Check it all out at http://theruncommuter.com/

As this site says “Live to run, run to work

And we’ll see you (maybe) running on the road or trail commuting to work.

Reward yourself with a run. You’ve earned it

Some people reward themselves with chocolate and Dairy Queen. Some people read a book. Some people have alone time. And some people go out with friends for a treat.

But I treat myself by going for a run. The longer the better. If it is by myself even better. The best is on a lonely in the trail in the mountains. If I wake up the next morning all stiff, I know it was a good one.

I sometimes feel selfish when I run so I need to balance life with running.

Others think I’m masochistic but I’m just fueling a need to get out there and go long.

I know I’m not the only one. Go for it. Reward yourself with a run. You’ve earned it.

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Saturday morning trails

Saturday mornings are meant for runs. Even better if I can get out on a trail. We did 5km on a new trail this morning on some new snow. Couldn’t ask for a better start to a day.

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For the first time in a long time one of my daughters was not sleeping in, so we went for a run together. We were staying overnight at a retreat center and needed a reprieve from the meetings the day before and the meetings this morning. A run was the right cure.

We were probably the first and only ones out on the trails which wound down to a frozen creek, beside the creek for a while and back up a steep trail to finish up in sort of a loop.

We saw one deer but were expecting more. The local family of moose was unfortunately also not around.

It was just us, some conversation and the trail. Perfect.

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50 Lessons in 50 Days in 50 Runs

Today was my 50th day running in a row.

I know, you think I’m crazy. Most people do. But like they say, running is cheaper than therapy.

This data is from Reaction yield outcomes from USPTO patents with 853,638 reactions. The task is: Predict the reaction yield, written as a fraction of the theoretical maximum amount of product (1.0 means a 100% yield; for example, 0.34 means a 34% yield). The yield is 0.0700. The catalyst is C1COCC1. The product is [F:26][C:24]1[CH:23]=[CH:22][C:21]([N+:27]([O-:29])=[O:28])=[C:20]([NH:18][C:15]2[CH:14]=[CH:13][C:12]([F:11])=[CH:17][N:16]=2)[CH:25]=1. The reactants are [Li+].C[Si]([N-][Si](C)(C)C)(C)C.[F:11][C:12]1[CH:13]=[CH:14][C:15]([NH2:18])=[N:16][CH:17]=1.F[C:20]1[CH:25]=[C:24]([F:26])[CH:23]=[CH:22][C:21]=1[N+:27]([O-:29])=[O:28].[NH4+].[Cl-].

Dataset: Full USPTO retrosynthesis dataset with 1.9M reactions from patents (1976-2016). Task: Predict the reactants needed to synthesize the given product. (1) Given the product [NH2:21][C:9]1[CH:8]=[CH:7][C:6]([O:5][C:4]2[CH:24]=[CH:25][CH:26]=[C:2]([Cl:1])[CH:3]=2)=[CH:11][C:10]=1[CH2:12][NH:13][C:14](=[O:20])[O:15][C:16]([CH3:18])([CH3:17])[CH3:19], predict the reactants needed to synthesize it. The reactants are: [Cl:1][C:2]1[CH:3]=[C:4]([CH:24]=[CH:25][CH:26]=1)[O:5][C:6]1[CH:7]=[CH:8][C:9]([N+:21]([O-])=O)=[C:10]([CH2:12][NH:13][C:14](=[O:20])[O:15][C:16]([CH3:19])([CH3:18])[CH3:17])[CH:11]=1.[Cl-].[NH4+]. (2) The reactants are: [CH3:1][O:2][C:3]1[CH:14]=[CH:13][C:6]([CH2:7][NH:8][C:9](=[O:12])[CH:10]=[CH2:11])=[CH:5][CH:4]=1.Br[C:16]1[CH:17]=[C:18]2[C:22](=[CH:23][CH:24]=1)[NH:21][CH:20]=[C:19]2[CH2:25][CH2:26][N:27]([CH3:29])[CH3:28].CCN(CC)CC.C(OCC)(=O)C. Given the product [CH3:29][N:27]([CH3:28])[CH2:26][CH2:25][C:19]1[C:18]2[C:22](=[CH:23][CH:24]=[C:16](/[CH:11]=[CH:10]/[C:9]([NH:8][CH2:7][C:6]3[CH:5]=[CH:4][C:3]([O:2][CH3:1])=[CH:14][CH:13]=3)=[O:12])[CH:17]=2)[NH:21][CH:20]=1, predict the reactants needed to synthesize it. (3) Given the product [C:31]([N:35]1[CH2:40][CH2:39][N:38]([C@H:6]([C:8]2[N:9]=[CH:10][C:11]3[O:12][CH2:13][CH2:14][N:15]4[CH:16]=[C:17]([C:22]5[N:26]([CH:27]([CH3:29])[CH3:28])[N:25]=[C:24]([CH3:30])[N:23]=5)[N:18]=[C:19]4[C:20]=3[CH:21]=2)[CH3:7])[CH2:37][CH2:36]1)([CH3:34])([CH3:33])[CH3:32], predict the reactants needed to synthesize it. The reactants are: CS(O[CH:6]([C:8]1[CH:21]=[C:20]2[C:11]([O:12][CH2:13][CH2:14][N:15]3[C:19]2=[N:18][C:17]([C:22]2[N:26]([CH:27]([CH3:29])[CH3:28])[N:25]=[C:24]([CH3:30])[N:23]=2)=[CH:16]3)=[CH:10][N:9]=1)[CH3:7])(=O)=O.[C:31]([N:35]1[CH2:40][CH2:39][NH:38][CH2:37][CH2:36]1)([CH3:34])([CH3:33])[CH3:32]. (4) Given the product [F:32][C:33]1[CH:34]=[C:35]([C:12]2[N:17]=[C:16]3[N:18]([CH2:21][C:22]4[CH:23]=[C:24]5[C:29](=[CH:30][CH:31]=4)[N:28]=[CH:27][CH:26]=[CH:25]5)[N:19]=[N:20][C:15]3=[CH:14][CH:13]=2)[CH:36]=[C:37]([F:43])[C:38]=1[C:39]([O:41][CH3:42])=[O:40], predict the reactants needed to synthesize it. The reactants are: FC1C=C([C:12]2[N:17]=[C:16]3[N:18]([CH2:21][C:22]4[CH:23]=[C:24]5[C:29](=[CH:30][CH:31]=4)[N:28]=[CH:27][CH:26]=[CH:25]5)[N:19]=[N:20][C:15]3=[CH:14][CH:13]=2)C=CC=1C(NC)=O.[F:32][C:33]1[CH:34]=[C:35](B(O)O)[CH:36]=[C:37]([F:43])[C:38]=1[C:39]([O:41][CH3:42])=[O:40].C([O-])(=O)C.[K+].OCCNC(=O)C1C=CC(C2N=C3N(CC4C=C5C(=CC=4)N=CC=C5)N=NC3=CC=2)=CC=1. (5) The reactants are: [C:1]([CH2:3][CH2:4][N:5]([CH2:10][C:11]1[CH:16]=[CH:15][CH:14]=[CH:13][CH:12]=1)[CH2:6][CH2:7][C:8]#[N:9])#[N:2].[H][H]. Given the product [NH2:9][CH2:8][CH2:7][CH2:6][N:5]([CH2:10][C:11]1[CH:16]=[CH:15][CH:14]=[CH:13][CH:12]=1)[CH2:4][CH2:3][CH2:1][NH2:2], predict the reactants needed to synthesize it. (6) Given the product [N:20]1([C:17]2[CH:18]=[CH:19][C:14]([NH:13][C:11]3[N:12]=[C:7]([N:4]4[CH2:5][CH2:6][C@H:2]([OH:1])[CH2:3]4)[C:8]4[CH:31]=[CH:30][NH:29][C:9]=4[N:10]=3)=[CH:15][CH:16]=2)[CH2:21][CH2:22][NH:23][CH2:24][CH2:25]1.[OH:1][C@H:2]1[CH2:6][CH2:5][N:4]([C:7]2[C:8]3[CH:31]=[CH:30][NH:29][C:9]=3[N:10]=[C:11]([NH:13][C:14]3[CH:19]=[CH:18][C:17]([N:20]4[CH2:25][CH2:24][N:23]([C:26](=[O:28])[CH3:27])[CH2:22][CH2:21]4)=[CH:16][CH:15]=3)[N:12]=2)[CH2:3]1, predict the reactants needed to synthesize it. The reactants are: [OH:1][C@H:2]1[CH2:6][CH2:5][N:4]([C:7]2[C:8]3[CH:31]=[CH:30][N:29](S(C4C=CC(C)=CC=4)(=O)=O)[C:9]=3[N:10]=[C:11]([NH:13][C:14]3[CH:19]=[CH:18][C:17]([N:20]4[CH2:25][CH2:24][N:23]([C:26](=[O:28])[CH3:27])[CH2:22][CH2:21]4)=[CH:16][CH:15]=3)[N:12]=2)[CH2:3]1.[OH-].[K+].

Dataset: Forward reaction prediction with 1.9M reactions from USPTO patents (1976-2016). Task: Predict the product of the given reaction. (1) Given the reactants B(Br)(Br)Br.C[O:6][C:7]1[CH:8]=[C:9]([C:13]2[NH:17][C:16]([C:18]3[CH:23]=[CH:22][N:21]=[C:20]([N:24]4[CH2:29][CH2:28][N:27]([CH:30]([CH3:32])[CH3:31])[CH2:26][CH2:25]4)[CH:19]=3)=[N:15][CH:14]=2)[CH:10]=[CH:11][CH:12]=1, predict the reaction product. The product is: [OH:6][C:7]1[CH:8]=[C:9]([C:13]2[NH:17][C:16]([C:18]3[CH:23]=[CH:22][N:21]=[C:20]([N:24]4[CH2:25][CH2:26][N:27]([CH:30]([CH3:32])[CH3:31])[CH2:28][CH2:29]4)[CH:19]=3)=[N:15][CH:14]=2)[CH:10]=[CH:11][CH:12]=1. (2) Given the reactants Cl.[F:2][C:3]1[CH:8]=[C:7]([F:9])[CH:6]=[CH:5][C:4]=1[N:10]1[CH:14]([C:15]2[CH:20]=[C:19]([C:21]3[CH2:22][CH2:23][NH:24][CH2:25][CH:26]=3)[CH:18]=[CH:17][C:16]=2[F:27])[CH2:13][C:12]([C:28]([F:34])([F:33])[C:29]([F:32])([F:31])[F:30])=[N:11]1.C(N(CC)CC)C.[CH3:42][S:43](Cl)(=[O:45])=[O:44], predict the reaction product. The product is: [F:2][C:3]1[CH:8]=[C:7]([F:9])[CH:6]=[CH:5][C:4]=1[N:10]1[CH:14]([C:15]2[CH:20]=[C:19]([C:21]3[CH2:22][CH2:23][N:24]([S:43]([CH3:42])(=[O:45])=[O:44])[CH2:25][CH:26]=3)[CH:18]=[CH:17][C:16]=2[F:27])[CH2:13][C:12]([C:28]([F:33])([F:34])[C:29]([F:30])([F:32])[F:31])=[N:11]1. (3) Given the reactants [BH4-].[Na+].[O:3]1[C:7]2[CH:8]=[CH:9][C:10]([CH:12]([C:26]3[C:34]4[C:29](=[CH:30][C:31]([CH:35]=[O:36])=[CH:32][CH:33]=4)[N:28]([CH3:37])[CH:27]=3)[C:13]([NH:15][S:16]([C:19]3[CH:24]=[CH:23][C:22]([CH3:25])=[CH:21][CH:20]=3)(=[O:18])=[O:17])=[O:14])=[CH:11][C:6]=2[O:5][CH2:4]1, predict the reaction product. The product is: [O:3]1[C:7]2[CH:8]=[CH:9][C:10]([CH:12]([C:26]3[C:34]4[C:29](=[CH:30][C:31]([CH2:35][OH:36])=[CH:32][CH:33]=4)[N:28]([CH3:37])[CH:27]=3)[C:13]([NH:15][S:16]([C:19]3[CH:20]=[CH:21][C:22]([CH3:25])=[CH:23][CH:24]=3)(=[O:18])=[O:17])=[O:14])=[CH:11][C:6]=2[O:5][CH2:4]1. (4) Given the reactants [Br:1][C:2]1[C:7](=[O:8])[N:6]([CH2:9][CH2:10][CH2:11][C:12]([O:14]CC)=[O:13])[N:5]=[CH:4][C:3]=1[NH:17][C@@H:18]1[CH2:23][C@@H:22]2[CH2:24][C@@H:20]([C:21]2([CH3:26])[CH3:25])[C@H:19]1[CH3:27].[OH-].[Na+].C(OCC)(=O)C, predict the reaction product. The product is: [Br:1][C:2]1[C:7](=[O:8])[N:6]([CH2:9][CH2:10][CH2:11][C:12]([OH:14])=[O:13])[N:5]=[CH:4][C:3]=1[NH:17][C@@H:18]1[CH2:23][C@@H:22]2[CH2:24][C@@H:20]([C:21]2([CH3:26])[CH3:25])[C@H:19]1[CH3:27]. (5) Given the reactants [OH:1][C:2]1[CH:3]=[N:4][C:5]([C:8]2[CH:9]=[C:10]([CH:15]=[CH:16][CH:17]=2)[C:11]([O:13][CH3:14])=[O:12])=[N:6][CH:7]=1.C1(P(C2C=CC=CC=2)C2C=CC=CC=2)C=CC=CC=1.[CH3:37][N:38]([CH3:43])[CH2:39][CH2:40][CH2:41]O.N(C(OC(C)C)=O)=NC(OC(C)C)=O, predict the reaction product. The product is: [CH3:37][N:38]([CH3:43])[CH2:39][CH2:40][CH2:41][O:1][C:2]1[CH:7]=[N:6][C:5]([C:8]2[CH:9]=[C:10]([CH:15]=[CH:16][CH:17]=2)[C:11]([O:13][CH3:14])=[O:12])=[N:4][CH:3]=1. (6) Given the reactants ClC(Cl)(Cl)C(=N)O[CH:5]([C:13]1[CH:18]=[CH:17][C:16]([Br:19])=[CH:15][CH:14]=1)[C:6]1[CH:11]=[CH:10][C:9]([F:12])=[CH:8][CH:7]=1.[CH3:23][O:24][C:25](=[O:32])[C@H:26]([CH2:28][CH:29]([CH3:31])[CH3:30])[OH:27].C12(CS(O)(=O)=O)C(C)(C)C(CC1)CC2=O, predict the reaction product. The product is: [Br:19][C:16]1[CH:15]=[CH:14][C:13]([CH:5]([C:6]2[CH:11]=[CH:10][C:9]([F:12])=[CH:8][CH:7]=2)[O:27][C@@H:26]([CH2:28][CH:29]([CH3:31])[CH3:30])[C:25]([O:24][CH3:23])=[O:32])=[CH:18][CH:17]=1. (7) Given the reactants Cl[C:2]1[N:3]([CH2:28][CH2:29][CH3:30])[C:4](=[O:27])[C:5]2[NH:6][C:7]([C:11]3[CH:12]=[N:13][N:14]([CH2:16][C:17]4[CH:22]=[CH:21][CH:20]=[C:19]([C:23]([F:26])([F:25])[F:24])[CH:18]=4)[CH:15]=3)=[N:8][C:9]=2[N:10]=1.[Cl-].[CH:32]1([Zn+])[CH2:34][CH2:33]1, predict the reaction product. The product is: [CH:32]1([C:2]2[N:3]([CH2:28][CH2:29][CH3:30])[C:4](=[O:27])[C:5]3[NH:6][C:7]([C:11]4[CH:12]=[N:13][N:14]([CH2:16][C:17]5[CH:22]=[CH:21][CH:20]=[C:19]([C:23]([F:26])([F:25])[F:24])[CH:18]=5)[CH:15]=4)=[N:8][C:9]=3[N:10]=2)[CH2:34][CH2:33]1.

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I previously posted about someone doing a 50 day running streak and posting 50 things they learned. I don’t think I could come up with 50 things, but this is a great list.

Here’s the start. Link to the rest is below.

50 things I’ve learned during my 50-day running streak

by Matt Frazier

1. I finally understand those “Running is Cheaper than Therapy” t-shirts. The difference in my mood before and after my run is so noticeable that my wife has several times suggested (on certain, grumpy mornings) that I make today an early run day. And rightly so.

2. You can dramatically lower your breath rate (and as a result, your heart rate) if you learn to breathe through your nose and focus on taking more steps per breath.

3. If you don’t have the same trigger for your run every day (waking up, lunchtime, etc.), it’s easy to forget, and find yourself running at dusk to keep the streak going.

4. On that note, running hills right after dinner is a terrible idea.

5. You can go from zero motivation to full-on, can’t-think-about-anything-else mode in only two weeks or so. The key, for me, was inspiring reading and using the tools of habit change to get started.

6. The 10% rule really doesn’t matter much.

7. Hiking up hills can be a much better exercise than struggling to run up them, especially if you’re training for a trail race where you’ll have to hike.

49. A daily run is the perfect trigger for a quick set of pushups, situps, pullups, or whatever you choose. These things are so easy to do, and so easy not to do. Running every day has helped me to remember to do them.

50. This has been way too good, for both my body and mind, to stop at 50 days. I guess it’s 100 or bust!